Section 52(1) thus contains a major portion of the circumstances falling within the scope of the doctrine of fair use, and thus whether any act is exempted from copyright infringement needs to be adjudged on a case-to-case basis, laying special emphasis on the facts of each case. This petition was ultimately dismissed as the petitioner could not produce any material that showed that his rights were actually affected by any anticipated action by the respondent.

In another very recent case of Novex Communications Pvt. Ltd. vs Union of India & Ors before the Punjab and Haryana High Court, the government (respondent) issued public notices, interpreting Section 52(1)(za) and notifying that no license would be required for utilizing sound recordings in religious ceremonies like marriages and also any other social festivities associated with marriage. It is the "any other social festivities associated with marriage" part that created all the problems in this case.

The petitioner challenged these notices through a writ petition claiming that the government had no authority to interpret the law as it is exclusively a legislative function, to be performed normally by the parliament and, in rare cases, the courts. A secondary question that arose was of whether the playing of music by DJs in a marriage without license was a case of copyright infringement. What exactly was the position of such performances in a marriage vis-ŕ-vis Section 52(1)?

To answer this, the court cited and followed the ratio in the famous case of Phonographic Performance Limited v. State of Punjab (2011) where it was held that "Marriage is definitely different from the functions connected to the marriage and the tariff regime applies to performances at such functions even if it has a religious overtone."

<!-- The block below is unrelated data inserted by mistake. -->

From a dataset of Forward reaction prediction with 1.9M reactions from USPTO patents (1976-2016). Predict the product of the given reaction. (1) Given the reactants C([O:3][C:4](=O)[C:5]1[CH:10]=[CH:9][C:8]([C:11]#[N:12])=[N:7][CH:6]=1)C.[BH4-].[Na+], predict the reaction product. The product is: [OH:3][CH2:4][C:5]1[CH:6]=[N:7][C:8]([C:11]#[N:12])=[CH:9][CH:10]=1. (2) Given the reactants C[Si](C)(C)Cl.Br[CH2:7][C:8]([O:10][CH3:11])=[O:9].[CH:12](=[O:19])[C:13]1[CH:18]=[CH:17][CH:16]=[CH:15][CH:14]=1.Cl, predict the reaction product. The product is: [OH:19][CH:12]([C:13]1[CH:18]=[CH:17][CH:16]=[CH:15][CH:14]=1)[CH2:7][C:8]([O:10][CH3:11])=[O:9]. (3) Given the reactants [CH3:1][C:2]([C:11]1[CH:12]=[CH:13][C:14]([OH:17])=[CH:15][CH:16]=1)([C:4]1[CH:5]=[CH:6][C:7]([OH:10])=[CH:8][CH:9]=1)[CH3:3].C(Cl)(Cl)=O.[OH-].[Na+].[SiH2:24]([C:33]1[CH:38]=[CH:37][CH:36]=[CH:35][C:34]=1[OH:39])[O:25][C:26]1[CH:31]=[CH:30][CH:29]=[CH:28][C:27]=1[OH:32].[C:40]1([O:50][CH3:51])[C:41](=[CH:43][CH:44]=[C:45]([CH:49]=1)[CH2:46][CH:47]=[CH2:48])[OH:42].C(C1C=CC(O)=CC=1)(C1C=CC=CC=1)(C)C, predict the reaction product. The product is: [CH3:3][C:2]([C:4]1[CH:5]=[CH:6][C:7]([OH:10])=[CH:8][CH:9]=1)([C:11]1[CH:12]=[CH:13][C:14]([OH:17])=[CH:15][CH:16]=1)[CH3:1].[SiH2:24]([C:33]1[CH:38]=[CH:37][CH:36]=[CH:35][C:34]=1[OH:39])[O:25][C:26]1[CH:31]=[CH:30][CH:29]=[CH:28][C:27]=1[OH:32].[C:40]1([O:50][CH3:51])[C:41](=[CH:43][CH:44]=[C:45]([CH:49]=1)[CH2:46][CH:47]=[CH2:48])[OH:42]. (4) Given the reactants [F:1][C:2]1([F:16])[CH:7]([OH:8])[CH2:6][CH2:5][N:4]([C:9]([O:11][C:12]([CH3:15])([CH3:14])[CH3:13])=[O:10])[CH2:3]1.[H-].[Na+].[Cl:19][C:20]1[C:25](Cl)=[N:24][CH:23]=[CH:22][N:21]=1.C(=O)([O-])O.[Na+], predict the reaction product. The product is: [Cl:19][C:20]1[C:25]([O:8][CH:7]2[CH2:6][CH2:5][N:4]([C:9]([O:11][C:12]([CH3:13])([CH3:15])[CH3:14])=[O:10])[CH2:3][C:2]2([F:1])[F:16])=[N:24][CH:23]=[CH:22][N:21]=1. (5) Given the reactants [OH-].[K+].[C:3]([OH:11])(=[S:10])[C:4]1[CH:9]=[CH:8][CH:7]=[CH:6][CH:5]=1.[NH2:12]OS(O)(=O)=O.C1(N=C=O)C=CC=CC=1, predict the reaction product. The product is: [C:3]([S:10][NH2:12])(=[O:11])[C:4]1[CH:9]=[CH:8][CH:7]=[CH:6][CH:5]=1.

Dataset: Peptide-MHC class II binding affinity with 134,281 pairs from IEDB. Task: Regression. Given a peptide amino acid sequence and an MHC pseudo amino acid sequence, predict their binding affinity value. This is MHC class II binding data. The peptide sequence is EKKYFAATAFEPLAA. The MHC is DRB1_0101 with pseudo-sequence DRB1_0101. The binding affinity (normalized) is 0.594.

The court also held that the notices issued by the government had a too wide an interpretation of Section 52 and could easily be misused for commercial gain under Section 54 and would lead to violation of copyright owners' rights under Section 55 to initiate civil proceedings. The notices were, ultimately, in contravention to the judgement issued by the same court in the Phonographic Performance case apart from being a violation of the doctrine of 'separation of powers.'

Conclusion
The Indian courts have remained somewhat vague about the interpretation of Section 52 of the Copyright Act. There is no established interpretation of Section 52(1). Even though the Phonographic Performance case established that DJ performances, and perhaps any similar events in a marriage are not covered under Section 52(1)(za) due to them not being necessary in religious ceremonies and therefore being separate acts altogether despite the nexus with the ceremonies, this is a very small piece of the puzzle. Guidelines need to be made, preferably by the legislature instead of the courts, to establish what all allied acts to a religious ceremony or event will be included as an exception to copyright infringement.

The courts are stuck with an inefficient test of commerciality of the performance to ascertain whether it would fall under Section 52(1); this is ineffective as, for example, almost all marriages contain performances of unlicensed music in a form that, according to Phonographic Performance, is commercial in nature. What we need is a test that separates the events associated to a religious ceremony that have become ubiquitous from those that are rare and are performed only by a select few.

Performance of unlicensed music at those most common events can be classified as fair use, under Section 52(1)(za). For the time being, the Delhi High Court has done a prudent thing in PPE vs LEE by appointing Dr. George Scaria as an expert to help it adjudicate, in an attempt to clarify the issue.